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Drug-related Deaths in Scotland Rises 27%, Highest in Europe

Drug-related Deaths in Scotland Rises 27%, Highest in Europe

London: Drug-related deaths in Scotland rose 27 per cent last year to a record 1,187, the highest rate in Europe, official data showed on Tuesday.

The largest increases from 2017 levels were seen among drug users aged between 35 and 54 and death rates were highest in and around the city of Glasgow, Scotland's statistics office said.

If Scotland were considered as an independent country, the rate would be higher than any EU country and it is triple the rate in Britain as a whole, the figures showed.

Scotland's Public Health Minister Joe FitzPatrick said the issue had become an "emergency". "The number of people who have lost their lives because of drug use is shocking," he said.

"It is vital this tragedy is treated as a public health issue and we are prepared to take innovative and bold measures in order to save the lives of those most at risk." Scotland is pressing the British government to allow supervised drug consumption facilities -- something which other EU countries have found can reduce fatalities.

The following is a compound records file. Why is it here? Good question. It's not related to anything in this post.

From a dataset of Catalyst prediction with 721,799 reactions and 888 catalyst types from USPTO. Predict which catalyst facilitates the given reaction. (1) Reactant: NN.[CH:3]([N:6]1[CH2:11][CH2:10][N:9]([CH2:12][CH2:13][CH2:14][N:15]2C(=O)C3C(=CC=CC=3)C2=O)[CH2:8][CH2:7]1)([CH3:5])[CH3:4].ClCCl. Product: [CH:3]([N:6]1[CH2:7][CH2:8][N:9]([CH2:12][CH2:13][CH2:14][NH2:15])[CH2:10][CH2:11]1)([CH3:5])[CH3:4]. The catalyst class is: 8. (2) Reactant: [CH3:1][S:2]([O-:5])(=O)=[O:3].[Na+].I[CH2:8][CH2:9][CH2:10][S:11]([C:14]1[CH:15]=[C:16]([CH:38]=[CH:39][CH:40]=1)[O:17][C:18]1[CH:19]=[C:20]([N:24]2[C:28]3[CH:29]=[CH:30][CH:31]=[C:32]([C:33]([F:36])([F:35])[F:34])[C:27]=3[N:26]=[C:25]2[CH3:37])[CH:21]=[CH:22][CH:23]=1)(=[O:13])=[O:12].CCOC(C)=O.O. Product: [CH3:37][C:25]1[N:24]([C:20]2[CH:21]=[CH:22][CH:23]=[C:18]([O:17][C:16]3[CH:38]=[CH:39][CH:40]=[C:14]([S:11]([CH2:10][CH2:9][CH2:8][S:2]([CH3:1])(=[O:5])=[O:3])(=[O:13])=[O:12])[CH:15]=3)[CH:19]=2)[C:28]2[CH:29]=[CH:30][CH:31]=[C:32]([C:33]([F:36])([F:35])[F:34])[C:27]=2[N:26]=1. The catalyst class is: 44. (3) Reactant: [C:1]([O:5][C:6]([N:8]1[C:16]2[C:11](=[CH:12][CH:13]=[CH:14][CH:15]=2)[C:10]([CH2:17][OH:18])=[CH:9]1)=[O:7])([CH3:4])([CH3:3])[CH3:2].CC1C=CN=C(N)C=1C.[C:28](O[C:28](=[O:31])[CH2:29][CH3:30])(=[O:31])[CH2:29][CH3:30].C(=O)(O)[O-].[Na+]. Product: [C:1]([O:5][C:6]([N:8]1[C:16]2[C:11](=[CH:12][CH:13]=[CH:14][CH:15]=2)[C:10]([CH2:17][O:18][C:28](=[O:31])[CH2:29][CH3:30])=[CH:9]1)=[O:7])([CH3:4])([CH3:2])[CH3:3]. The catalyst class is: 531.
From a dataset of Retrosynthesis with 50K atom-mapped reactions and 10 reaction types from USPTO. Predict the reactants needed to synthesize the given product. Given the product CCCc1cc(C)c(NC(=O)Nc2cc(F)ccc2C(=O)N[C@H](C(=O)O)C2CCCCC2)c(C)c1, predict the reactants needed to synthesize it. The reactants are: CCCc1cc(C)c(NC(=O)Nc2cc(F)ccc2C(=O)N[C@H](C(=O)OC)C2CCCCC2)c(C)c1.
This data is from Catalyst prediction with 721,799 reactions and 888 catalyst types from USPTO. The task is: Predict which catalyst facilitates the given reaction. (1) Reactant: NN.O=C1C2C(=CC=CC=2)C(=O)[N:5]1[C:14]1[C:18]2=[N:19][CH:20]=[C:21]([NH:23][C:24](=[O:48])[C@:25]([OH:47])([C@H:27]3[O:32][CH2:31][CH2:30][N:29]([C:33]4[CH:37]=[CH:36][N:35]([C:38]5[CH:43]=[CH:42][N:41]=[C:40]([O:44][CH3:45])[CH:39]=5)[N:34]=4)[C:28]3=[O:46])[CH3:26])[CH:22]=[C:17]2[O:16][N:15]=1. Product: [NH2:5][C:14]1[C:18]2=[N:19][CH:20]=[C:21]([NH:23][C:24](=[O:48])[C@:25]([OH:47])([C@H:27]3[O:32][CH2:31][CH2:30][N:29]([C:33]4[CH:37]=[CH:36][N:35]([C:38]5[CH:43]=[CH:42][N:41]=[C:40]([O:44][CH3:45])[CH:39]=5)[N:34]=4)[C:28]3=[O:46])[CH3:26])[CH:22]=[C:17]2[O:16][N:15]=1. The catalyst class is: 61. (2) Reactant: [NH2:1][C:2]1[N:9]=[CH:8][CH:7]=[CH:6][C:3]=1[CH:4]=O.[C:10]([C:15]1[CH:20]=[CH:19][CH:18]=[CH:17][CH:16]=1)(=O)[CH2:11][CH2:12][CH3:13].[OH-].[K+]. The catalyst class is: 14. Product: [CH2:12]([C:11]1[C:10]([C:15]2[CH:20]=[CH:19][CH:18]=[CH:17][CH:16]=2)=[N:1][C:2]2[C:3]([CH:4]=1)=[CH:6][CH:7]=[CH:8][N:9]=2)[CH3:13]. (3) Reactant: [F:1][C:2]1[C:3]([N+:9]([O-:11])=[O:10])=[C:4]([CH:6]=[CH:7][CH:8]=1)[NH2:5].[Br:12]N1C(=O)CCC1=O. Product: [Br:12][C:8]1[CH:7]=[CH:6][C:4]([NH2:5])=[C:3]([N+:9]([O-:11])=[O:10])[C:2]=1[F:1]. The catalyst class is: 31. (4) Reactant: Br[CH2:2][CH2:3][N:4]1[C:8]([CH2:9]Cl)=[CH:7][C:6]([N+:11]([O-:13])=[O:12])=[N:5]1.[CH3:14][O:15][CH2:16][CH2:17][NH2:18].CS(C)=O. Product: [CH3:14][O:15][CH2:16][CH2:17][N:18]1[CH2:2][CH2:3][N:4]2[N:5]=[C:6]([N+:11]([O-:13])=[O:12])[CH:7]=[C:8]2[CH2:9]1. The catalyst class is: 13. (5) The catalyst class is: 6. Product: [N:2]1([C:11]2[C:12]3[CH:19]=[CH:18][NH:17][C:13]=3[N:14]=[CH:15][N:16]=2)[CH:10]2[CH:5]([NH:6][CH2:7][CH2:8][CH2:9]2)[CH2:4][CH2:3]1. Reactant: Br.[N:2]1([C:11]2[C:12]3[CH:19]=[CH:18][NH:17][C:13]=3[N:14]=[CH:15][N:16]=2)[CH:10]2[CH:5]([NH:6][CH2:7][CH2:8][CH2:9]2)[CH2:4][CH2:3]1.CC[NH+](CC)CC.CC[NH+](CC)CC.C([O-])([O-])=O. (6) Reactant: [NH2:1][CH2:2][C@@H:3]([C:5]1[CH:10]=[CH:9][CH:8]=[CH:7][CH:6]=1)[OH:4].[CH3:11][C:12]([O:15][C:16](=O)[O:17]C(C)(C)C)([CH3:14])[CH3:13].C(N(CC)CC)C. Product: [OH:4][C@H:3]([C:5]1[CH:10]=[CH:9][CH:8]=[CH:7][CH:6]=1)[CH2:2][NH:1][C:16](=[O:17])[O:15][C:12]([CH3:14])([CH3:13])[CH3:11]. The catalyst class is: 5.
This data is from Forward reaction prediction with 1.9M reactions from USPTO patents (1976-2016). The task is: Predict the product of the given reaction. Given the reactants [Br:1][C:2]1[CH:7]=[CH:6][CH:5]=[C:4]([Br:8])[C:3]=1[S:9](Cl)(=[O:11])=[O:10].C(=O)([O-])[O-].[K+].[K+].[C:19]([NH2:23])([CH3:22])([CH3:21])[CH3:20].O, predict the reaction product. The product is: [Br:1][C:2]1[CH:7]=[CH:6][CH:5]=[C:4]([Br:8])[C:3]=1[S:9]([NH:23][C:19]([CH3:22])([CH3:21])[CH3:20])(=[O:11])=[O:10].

But Prime Minister Theresa May has insisted that Britain's focus "should be to ensure people come off drugs, do not go on drugs in the first place and keep clear of drugs".

The spike in drug-related deaths has been a trend for years in Scotland as decades of abuse by the so-called "Trainspotting generation" finally take their toll.

The blockbuster success of the film "Trainspotting", based on Irvine Welsh's novel about coming of age in the 1980s in Leith, made Scotland's drug underworld famous around the world.